The outside linebackers are led by Garret Dooley (5.5 sacks) and Leon Jacobs, who have combined for 14.5 tackles for loss. Jacobs in particular is a physical freak, with a combination of speed and strength that could allow him to play on Sundays. Despite Jack Cichy's ACL tear during the spring, the likes of T.J. Edwards, Chris Orr and Ryan Connelly have started and excelled in his place. I've always been impressed with the run and pass defense of Edwards, who had a pick-six last week and also led the team in tackles the past two seasons. Edwards currently leads the team in interceptions (three) while also ranking second in tackles and third in tackles for loss (4.5).

Lastly, though UW lost two key secondary starters from last year, the unit is solid and continuing to evolve further. Hawaii transfer Nick Nelson has 10 pass break-ups this season (second in the conference), with eight in the past four conference games. Strong safety D'Cota Dixon, I believe, is the heart and soul of this defense as one of its captains, and he's stepped up to lead the team in tackles. Converted cornerback Natrell Jamerson is progressing nicely at free safety to replace team MVP Leo Musso, and he's looking more and more comfortable each game.

5. Who are the main players that Illinois should be on the lookout for on Saturday?

JK: I basically gave the rundown of the defense, so I'll give you the lowdown on the offense.

Everyone loves Jonathan Taylor, the true freshman who leads the Big Ten in rushing and is among one of the breakout stars of the 2017 season. Even as a first-year player, he shows a patience, vision and maturity beyond his years seven games into his college football career. Combine that with his balance, power and speed, and he could be one of the best backs Wisconsin has seen in its history. They've only scratched the surface of what he can do, as he joined the likes of Emmitt Smith, Adrian Peterson and Marshall Faulk as freshmen who rushed for 1,000 yards in their first seven games.

Taylor has already registered three 200-yard plus games, and has won the Big Ten Freshman of the Week award four times. He really hasn't even been included much in the passing game, which he showed he could be potent at with a 20-yard reception last week. He has lost three fumbles this season, including one each in the past two games. With Illinois forcing takeaways in that phase of the game, he'll have to protect the football.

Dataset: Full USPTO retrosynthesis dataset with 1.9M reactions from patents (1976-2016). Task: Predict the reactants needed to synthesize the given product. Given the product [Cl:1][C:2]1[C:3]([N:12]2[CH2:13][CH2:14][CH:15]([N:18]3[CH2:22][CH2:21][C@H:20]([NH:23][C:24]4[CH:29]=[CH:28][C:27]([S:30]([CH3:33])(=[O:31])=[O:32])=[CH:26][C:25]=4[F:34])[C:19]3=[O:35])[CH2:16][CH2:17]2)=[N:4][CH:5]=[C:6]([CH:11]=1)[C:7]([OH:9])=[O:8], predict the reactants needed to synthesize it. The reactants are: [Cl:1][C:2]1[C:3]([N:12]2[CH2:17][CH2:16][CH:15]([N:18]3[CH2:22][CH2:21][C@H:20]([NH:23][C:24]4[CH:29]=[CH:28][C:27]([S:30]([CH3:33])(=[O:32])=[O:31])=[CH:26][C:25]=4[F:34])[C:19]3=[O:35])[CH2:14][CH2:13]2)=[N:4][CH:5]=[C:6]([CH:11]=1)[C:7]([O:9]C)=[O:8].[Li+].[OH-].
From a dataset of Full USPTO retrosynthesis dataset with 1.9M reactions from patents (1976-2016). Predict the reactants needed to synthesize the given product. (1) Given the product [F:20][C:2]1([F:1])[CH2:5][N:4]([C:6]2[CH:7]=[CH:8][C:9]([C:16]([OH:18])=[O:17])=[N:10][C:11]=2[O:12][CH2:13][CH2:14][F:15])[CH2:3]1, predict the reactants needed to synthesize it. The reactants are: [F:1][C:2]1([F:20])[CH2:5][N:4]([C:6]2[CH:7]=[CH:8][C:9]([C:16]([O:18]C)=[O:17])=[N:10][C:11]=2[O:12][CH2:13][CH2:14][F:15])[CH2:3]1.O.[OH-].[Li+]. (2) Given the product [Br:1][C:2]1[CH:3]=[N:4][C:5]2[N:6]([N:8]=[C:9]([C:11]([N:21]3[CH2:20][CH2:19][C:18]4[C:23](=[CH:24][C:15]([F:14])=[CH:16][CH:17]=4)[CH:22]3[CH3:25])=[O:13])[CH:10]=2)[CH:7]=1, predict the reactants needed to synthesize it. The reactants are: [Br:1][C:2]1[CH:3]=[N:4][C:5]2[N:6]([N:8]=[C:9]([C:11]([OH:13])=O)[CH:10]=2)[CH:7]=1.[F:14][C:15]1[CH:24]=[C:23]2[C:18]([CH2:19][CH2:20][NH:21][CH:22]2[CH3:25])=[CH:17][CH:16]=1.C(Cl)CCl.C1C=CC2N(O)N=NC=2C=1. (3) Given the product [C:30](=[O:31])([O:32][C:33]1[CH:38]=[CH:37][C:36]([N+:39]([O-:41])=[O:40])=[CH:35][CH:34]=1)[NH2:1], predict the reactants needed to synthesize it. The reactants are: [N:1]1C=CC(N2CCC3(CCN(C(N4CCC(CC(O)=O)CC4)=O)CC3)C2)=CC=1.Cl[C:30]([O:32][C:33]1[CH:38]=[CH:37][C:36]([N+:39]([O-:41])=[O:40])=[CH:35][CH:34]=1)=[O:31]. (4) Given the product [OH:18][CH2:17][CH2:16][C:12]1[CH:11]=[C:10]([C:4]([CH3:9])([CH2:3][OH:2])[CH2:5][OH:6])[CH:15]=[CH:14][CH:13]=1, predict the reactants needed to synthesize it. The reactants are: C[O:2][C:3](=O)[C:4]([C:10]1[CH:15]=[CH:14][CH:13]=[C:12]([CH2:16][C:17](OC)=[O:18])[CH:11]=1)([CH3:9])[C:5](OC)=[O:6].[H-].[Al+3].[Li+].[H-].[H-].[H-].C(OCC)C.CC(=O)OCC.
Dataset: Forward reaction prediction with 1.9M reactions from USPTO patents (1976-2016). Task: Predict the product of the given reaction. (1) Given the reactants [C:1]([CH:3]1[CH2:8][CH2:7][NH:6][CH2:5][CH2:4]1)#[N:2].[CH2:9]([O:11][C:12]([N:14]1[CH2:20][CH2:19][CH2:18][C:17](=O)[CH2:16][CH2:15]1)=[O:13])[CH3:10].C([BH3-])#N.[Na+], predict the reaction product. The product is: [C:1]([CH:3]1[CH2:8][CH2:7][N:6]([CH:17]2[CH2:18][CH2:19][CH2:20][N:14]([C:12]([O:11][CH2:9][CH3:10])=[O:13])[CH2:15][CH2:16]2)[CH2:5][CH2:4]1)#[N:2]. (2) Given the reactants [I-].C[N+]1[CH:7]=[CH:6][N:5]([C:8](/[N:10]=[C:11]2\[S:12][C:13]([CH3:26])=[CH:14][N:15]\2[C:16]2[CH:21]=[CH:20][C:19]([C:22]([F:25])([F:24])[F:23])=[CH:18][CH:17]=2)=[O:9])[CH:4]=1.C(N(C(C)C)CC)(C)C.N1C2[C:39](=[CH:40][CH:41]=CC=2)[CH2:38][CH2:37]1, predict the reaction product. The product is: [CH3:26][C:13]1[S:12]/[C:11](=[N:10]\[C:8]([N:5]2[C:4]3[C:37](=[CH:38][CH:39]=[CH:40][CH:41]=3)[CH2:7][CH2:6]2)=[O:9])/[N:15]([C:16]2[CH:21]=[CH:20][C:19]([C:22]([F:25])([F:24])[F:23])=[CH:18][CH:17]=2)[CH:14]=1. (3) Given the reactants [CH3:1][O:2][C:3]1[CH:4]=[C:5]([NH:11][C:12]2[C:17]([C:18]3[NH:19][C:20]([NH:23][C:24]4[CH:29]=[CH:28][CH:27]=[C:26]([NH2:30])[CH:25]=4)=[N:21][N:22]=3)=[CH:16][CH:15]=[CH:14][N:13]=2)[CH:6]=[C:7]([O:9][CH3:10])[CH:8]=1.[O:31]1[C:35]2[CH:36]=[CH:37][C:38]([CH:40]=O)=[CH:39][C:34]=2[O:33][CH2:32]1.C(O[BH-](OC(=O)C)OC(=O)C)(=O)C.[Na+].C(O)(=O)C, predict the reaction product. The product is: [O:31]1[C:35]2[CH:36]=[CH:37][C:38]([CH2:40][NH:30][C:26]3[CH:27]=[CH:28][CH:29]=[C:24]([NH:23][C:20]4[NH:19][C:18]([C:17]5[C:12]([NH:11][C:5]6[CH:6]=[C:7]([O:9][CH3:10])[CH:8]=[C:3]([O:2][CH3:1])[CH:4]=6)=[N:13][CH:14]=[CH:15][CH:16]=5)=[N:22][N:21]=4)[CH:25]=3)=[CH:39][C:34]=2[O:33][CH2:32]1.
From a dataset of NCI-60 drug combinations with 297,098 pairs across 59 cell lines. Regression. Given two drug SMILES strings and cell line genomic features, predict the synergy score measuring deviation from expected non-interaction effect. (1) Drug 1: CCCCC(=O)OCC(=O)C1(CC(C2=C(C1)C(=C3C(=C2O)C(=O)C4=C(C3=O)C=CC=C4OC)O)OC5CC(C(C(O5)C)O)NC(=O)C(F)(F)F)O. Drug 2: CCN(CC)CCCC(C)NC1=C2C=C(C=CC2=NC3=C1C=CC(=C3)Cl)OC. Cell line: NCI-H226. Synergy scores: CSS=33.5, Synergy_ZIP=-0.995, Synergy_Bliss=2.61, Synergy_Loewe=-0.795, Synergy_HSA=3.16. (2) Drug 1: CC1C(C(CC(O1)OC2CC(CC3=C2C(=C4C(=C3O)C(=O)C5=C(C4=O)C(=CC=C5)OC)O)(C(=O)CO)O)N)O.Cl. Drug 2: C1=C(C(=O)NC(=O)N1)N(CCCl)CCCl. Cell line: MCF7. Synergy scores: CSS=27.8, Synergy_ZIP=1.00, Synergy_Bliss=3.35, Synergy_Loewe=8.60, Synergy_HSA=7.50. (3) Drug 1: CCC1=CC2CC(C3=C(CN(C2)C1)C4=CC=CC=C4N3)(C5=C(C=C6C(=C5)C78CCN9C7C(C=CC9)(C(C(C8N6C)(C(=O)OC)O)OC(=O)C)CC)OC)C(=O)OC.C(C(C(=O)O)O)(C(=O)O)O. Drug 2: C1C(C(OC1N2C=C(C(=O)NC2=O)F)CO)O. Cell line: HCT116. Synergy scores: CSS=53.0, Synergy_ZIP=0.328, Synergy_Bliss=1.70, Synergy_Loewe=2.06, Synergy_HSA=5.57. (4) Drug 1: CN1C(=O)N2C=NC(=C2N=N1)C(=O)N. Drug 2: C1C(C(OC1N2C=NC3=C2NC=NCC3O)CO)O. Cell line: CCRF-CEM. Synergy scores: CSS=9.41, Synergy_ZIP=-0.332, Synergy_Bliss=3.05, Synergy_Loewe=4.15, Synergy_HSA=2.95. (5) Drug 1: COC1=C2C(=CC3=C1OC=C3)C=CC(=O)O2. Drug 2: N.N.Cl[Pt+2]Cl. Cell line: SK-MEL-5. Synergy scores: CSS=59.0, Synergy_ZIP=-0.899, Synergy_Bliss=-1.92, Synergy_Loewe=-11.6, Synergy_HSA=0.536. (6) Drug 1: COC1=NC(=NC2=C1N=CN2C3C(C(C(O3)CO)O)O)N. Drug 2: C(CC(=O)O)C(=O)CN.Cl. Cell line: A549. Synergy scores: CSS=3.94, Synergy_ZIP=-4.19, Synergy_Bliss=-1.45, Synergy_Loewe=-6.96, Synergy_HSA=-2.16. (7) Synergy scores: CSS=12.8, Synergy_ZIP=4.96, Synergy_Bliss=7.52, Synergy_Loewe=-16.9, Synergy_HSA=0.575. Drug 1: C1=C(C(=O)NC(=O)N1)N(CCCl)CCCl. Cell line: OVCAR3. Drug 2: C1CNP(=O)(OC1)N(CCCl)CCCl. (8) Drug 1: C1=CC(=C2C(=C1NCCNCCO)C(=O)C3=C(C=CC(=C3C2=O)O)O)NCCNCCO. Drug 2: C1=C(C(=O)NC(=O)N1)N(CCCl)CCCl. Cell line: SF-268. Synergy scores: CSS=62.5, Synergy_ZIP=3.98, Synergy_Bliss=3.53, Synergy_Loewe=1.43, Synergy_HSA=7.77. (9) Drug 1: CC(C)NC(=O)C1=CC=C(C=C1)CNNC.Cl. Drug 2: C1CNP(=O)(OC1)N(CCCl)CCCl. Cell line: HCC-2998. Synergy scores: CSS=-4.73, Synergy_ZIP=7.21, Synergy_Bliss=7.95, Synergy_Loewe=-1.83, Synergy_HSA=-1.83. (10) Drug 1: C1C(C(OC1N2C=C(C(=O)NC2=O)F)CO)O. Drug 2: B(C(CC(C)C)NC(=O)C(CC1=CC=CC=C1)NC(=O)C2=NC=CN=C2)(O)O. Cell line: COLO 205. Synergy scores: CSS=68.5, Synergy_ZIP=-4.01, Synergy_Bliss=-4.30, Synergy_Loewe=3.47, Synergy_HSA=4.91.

The offensive line is at its best since the 2014 season, and there's a lot of game experience with the likes of left tackle Michael Deiter and right guard Beau Benzschawel. Preseason All-American tight end Troy Fumagalli regained form last week against Maryland after battling injuries since the bye week. He helps stabilize the offense as a blocker and pass catcher. Then there's a young crop of wide receivers, most notably sophomore Quintez Cephus, who has become a consistent threat in the passing game.

6. Give us your prediction for the game. And how many points will Wisconsin be up when they call off the dogs?

I'll go 41-3 Wisconsin. With Illinois being worst in the conference rushing the ball and Wisconsin only giving up 88 yards per game in that area, that will force Illinois to throw. The Badgers average just over three sacks a game, while the Illini give up a little more than 2.5 behind their young line. Wisconsin leads the Big Ten and is ranked No. 2 in the nation in third down conversions. With Illinois giving up almost 211 yards per game rushing and UW gaining over 256 per contest on the ground, I feel it could be a long day for Lovie Smith's defense. If the reserves aren't in by the start of the fourth quarter, that would be a storyline in my book.

Thanks again to Jake Kocorowski for joining us this week. You can find Jake on Twitter @JakeKocoB5Q.